Home / Healthcare Updates / Healthcare Update — 09-02-2012

Healthcare Update — 09-02-2012

Deadly amoeba found in home drinking water. Initially, two patients who died from Naegleria fowleri meningoencephalitis were thought to have contracted the disease from using Neti pots. Now investigations show that the amoeba was found in the patients’ home plumbing systems.
JCAHO soon will require only bottled JCAHO-approved spring water in all hospital plumbing systems. For patient safety, of course.

Pediatric emergency department injuries go up in the back-to-school months. More broken bones and head injuries from falling off playground equipment allegedly to blame … although those injuries shouldn’t just occur when school begins.

This guy just gets it … insurance and health care aren’t synonymous. Who needs Medicaid?

Former Utah emergency department tech “headed” to trial after being caught performing oral sex on an unconscious male patient. Faces between 5 years and life in prison. Don’t write me nasty comments, either — it was in the title of the article.

A couple of links from Glenn Reynolds at Instapundit.com
Rosacea similar to scabies? One researcher believes that the rash in rosacea is caused by mite feces. The culprit: Demodex – the same genus of mite that causes certain types of mange in dogs.
Stanford creates a “cooling glove” that improves athletic performance more than anabolic steroids. Cooler temperatures reduce or even eliminate muscle fatigue. In one experiment, a volunteer was able to increase the number of pull ups he could do in one session from 180 to 620 over a period of just several months. How long before ice cubes are banned from the Olympics?

Get the man a fiddle. Patient picked up by police for standing on the roof of a home and yelling was brought to the emergency department for a psych evaluation. A short time later, he disappears. Where do they find him? On the roof of the hospital.

Maine residents lament another emergency department closure.

Scary story about the scarcity of medical care in Syria. Doctors Without Borders established a secret emergency ROOM and operating ROOM to care for patients injured by shells or tank fire. The injuries patients come in with are described as “horrific” but the Syrian regime has declared these medical treatment centers “illegal.”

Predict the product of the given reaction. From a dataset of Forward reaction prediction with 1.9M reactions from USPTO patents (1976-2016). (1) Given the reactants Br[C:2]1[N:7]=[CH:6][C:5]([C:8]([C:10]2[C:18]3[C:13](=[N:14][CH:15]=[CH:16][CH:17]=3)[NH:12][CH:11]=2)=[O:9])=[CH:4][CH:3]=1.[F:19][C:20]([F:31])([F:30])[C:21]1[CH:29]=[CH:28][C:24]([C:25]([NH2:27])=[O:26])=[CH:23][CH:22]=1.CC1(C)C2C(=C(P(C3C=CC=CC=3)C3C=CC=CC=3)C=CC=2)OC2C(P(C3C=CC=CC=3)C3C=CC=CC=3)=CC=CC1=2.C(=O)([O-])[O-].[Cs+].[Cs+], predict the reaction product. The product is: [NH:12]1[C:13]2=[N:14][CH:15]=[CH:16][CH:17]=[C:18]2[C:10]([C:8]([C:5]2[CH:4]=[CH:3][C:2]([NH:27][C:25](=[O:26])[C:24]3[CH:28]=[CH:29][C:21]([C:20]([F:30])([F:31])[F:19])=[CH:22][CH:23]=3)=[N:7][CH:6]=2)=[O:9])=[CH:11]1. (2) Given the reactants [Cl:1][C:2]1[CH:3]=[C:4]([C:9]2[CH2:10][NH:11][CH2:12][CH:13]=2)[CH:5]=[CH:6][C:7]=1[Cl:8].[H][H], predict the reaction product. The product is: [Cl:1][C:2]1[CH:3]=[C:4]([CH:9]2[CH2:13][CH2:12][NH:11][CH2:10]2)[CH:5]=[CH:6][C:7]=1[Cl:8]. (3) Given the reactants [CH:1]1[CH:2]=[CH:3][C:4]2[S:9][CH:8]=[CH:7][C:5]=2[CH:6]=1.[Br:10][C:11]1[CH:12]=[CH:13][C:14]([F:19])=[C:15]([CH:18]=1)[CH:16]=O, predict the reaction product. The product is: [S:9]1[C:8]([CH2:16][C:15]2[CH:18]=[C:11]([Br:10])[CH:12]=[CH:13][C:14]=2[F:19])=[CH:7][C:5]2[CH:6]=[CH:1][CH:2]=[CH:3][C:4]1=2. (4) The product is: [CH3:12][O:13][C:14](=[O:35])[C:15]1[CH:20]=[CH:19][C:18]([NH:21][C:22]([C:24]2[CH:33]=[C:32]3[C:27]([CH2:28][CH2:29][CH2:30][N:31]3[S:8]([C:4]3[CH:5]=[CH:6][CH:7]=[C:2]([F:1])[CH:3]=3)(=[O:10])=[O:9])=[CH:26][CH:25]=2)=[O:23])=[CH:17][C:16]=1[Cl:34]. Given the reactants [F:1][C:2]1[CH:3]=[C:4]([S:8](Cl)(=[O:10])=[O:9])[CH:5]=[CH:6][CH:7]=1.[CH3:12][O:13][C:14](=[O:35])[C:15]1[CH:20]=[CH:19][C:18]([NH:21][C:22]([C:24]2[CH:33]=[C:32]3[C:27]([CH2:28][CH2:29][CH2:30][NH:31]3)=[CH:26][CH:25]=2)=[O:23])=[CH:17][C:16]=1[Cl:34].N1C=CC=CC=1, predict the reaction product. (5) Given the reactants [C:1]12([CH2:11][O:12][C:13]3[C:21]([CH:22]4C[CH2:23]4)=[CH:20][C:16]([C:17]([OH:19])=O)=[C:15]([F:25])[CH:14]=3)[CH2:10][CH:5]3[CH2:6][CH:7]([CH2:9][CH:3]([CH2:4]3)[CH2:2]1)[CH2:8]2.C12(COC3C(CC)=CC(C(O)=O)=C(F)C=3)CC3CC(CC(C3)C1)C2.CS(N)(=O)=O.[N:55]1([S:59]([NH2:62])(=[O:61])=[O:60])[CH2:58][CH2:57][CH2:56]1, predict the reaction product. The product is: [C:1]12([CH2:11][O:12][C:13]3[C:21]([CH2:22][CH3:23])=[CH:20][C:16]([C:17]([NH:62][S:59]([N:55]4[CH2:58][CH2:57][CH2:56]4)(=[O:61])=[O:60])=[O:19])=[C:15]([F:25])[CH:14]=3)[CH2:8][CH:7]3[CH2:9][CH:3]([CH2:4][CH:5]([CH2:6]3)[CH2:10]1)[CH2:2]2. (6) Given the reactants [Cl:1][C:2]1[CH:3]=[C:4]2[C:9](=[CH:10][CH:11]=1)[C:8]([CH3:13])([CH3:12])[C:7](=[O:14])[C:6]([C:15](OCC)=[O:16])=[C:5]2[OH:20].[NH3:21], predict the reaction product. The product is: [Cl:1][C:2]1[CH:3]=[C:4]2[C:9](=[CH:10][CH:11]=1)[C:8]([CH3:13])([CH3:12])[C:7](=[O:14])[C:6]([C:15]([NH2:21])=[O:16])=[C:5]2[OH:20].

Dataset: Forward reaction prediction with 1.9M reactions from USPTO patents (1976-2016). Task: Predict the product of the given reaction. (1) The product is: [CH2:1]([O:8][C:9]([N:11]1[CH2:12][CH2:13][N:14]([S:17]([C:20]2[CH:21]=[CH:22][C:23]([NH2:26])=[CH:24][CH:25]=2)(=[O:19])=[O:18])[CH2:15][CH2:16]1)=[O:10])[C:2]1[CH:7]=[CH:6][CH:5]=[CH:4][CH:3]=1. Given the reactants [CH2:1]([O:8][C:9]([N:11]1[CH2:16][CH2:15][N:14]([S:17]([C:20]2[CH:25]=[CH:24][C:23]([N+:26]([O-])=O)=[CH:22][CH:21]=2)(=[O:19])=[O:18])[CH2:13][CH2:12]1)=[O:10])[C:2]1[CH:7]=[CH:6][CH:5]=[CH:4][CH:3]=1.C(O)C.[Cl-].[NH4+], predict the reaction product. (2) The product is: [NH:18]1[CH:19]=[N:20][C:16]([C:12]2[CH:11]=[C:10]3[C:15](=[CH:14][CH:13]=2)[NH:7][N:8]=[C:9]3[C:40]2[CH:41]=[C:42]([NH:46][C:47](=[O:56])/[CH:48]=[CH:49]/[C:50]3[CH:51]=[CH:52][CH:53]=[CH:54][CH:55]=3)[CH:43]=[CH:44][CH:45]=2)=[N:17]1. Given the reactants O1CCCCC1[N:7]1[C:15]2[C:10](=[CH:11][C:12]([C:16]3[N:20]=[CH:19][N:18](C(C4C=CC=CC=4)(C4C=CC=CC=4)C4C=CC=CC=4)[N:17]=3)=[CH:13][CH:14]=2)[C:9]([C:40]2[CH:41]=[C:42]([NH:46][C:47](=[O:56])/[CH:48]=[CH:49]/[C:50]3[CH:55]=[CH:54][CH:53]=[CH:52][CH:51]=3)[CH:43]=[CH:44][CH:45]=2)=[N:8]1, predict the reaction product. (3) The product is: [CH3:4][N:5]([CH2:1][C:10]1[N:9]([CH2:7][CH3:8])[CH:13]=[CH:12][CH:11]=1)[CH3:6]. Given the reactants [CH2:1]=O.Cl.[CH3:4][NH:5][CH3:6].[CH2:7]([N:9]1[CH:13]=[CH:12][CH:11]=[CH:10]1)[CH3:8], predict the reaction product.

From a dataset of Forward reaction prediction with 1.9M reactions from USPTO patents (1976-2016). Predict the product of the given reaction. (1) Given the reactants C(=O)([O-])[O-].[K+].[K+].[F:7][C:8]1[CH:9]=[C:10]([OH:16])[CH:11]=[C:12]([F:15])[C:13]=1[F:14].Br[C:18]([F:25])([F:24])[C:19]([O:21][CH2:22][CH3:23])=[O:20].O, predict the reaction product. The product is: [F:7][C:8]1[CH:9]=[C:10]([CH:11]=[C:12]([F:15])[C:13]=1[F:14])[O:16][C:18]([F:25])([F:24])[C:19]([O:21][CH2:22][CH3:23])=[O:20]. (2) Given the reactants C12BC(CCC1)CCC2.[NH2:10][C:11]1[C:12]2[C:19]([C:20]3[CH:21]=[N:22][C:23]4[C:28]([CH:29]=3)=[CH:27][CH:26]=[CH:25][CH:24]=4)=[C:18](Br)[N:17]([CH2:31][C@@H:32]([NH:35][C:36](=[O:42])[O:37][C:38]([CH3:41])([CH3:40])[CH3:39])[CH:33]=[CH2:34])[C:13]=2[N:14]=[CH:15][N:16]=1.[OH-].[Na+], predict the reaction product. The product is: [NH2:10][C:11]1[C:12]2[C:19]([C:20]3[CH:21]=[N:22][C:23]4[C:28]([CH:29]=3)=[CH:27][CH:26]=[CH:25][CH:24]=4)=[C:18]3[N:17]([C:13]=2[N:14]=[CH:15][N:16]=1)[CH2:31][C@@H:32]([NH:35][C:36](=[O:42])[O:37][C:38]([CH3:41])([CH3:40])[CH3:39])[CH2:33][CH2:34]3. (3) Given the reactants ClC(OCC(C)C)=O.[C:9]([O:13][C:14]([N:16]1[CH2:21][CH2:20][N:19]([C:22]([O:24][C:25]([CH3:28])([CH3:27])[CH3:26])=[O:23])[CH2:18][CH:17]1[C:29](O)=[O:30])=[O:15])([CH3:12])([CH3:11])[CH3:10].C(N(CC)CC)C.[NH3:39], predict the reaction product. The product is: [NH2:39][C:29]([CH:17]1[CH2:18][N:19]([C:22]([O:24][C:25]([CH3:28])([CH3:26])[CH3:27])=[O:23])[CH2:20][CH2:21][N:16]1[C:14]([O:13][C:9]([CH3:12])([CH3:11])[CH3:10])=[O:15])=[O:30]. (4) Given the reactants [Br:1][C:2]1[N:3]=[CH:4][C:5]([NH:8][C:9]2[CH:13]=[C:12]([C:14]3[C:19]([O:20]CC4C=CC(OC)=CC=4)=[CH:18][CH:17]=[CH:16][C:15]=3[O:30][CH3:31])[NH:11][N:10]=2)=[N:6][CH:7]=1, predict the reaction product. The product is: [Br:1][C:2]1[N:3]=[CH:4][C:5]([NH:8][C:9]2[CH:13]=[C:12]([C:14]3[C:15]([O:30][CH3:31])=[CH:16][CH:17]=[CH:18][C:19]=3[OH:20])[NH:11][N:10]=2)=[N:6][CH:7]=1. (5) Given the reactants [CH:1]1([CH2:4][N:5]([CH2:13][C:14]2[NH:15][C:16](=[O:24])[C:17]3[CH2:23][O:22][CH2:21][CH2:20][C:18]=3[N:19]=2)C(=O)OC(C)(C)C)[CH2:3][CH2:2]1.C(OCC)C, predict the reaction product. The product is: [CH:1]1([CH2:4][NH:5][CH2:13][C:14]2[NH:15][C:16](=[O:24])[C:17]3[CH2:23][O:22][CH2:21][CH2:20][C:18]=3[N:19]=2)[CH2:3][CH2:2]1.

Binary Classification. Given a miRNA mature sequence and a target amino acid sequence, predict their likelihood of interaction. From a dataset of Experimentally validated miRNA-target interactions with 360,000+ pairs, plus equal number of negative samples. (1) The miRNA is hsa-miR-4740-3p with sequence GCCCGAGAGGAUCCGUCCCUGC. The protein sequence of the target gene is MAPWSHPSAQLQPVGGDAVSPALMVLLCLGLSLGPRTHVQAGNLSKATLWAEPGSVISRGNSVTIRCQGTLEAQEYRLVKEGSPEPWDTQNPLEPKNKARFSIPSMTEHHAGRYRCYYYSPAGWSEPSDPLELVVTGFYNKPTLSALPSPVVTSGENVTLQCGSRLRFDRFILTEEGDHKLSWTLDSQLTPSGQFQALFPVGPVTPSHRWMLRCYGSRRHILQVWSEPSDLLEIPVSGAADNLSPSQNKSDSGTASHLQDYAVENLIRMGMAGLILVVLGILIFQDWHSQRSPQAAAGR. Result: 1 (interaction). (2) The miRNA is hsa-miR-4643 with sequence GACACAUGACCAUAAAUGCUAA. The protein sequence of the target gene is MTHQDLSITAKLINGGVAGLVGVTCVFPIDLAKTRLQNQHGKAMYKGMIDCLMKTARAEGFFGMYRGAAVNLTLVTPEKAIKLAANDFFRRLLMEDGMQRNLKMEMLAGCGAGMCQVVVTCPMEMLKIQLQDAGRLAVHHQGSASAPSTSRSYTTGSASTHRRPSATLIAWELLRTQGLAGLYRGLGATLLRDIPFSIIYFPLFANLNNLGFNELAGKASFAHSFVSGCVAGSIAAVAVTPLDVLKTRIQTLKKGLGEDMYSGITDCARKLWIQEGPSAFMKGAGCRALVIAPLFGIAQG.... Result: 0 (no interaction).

Amusing story about a mom who needs to go to the emergency department for a cut to her hand.

A reader questioned whether doctors know what it would be like to be without insurance and without money when experiencing a medical problem. A poignant article by a Chicago doctor describes what it is like to provide medical care in a poor neighborhood.

I thought this was a little harsh for a punishment, too. Doctor Sentenced to Death for Ordering Unnecessary Scan.

“Catch me if you can” kid goes to trial. Teen allegedly impersonated physician assistant in the emergency department and provided medical care to many patients.
Later found guilty and faces up to 25 years in prison when sentenced in November.

Another con artist practices medicine on unsuspecting patients.

When the government cracks down on hospitals for “unnecessary” hospital admissions, hospitals don’t admit as many patients. Then, patients requiring a hospital stay are put into “observation” units which don’t count as a hospital admission. However, “observation” patients are often shocked to find that they have to pay some of their costs for care.


  1. Thanks, guys, for the shout-out about rushing to the ER to stitch up an artery I sliced open (in the kitchen) on my hand. It was the fastest way I know how to teach your 14-year-old how to drive.

    • Hi Stacy,

      It’s the EM doc in me, but “arterial vein”? I am trying to think of a simile, but nothing works. It’s just that artery and vein are mutually exclusive. I am guessing, though, that it was a vein, because, if it was an artery, I don’t think your average “doc in the box” place would even try to fix it (and, if they did – well, you don’t know what you don’t know). Oh, and, someone asked how many stitches. How many?

  2. I don’t get the shock about Naegleria fowleri being in tap water. It’s not like you can get it by drinking the water; the two people DID contract the disease by using Neti pots…with tap water. Just don’t shoot it up into your sinuses and you’ll be fine! What’s the big deal?

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